One of the most important parts of paying for your child’s higher education is formulating a plan. This will keep you on track and ensure you meet your savings goals. In addition, it’ll give you the chance to come up with different options for paying for college. As soon as your kids are old enough, take this as an opportunity to involve them in the process.
If you’re not sure where you start, talk to a qualified financial planner who can help you put together a plan that works with your finances. A financial planner can look at the full financial picture for your family and make appropriate recommendations that will fit your goals and your budget.
When you first add up the cost of higher education for your child, the number can seem overwhelming. Don’t let this discourage you.
Remember, having some money saved, even if it doesn’t fully cover a four-year degree, is always better than nothing. Every dollar you save today is money your child wouldn’t have to borrow and repay down the road.
The best you can do with determining how much to save is to get a ballpark estimate of the current cost of a public and private education. Decide which one you would like to save for and make a plan based on how much it would cost today to send your child to a four-year public or private college.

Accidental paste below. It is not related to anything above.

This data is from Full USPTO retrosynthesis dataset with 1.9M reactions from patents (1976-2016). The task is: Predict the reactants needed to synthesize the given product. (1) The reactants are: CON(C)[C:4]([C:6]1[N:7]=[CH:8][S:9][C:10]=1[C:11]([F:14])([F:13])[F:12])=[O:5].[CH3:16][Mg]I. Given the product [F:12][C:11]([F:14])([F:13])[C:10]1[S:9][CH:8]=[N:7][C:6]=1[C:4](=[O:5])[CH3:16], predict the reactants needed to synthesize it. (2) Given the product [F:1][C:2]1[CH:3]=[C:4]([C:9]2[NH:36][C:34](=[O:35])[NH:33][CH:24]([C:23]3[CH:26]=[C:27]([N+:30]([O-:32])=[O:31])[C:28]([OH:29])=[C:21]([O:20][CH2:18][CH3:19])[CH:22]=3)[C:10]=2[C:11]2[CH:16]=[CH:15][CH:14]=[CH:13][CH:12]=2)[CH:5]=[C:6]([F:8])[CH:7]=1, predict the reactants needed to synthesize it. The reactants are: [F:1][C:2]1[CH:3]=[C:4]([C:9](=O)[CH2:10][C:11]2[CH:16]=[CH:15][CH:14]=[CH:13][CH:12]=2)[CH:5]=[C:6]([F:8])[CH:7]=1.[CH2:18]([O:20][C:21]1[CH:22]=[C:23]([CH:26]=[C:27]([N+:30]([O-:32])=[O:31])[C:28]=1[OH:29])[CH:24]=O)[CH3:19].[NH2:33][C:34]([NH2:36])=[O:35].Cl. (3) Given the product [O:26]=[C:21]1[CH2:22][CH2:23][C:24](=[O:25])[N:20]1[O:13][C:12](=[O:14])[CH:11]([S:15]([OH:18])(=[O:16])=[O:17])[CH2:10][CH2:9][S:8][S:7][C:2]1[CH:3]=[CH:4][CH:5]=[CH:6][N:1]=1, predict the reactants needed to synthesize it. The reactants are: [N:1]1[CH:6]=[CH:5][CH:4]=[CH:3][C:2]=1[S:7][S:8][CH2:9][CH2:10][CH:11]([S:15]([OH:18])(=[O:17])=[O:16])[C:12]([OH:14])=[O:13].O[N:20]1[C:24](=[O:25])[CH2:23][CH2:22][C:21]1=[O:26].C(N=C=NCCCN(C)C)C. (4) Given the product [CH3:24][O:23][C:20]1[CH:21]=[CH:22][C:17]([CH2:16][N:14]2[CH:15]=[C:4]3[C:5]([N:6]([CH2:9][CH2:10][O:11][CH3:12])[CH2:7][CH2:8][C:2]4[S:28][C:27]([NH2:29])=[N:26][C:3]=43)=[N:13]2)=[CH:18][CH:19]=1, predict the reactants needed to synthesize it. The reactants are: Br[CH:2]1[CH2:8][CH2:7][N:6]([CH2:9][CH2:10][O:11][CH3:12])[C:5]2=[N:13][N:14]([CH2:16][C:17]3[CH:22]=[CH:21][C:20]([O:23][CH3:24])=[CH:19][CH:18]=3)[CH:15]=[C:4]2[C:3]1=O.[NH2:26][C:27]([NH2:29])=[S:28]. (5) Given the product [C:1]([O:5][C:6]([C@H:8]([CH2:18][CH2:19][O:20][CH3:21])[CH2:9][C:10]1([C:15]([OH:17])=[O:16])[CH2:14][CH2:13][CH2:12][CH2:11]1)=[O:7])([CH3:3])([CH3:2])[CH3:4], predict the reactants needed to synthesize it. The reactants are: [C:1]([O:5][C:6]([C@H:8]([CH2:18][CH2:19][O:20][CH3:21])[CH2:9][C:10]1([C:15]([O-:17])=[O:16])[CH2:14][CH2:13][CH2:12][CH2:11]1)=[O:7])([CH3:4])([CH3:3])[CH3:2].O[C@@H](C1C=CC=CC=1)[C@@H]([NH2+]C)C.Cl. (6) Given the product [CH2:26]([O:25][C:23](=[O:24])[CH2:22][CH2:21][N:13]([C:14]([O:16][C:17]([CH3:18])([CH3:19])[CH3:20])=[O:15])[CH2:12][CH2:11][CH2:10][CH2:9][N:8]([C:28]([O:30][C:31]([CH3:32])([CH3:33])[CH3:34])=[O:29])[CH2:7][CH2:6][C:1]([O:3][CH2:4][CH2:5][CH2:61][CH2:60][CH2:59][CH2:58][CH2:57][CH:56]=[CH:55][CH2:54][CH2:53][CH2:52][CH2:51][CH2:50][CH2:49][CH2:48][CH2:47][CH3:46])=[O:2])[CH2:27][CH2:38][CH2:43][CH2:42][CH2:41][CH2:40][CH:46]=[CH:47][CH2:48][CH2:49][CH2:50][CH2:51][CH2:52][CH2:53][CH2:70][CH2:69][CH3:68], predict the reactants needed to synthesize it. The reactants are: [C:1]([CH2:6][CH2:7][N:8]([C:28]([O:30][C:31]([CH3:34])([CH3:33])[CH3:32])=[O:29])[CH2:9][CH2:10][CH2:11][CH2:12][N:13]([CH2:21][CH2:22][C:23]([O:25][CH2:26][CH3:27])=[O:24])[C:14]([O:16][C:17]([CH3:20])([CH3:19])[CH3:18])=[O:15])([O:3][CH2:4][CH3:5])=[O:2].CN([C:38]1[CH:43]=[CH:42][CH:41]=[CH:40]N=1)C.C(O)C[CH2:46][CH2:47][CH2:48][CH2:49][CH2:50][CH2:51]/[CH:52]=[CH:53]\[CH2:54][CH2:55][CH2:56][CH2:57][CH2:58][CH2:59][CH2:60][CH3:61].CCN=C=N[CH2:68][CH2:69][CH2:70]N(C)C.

In an ideal world, you should have started saving for college when your child was born. However, we all know life can get in the way so this doesn’t always happen.
If you haven’t started saving for your child’s college education yet, the best time to get started is today. Don’t put this off any longer - you’ll only regret it in the end.
There are several different options when it comes to stashing money away to cover higher education costs. Some give you more flexibility but often at the expense of future earnings. Others are more limiting but give you the best chance for future growth and higher returns.
One option for saving for your child’s college education includes stashing some cash in a savings account or a certificate of deposit, known as a CD. According to Sallie Mae, 22 percent of parents use savings accounts to put away money for future higher education costs. Making this a habit helps parents save more with six in 10 making regular deposits to the college fund.
While these types of accounts are considered safe, they do have the drawback of low interest rates. You’ll get much better returns investing the same amount of money in a 529 plan, depending on market conditions.
Additionally, be careful how you classify the funds in the account. Students’ income and savings have a bigger, more negative impact on the availability of financial aid than parental assets and income.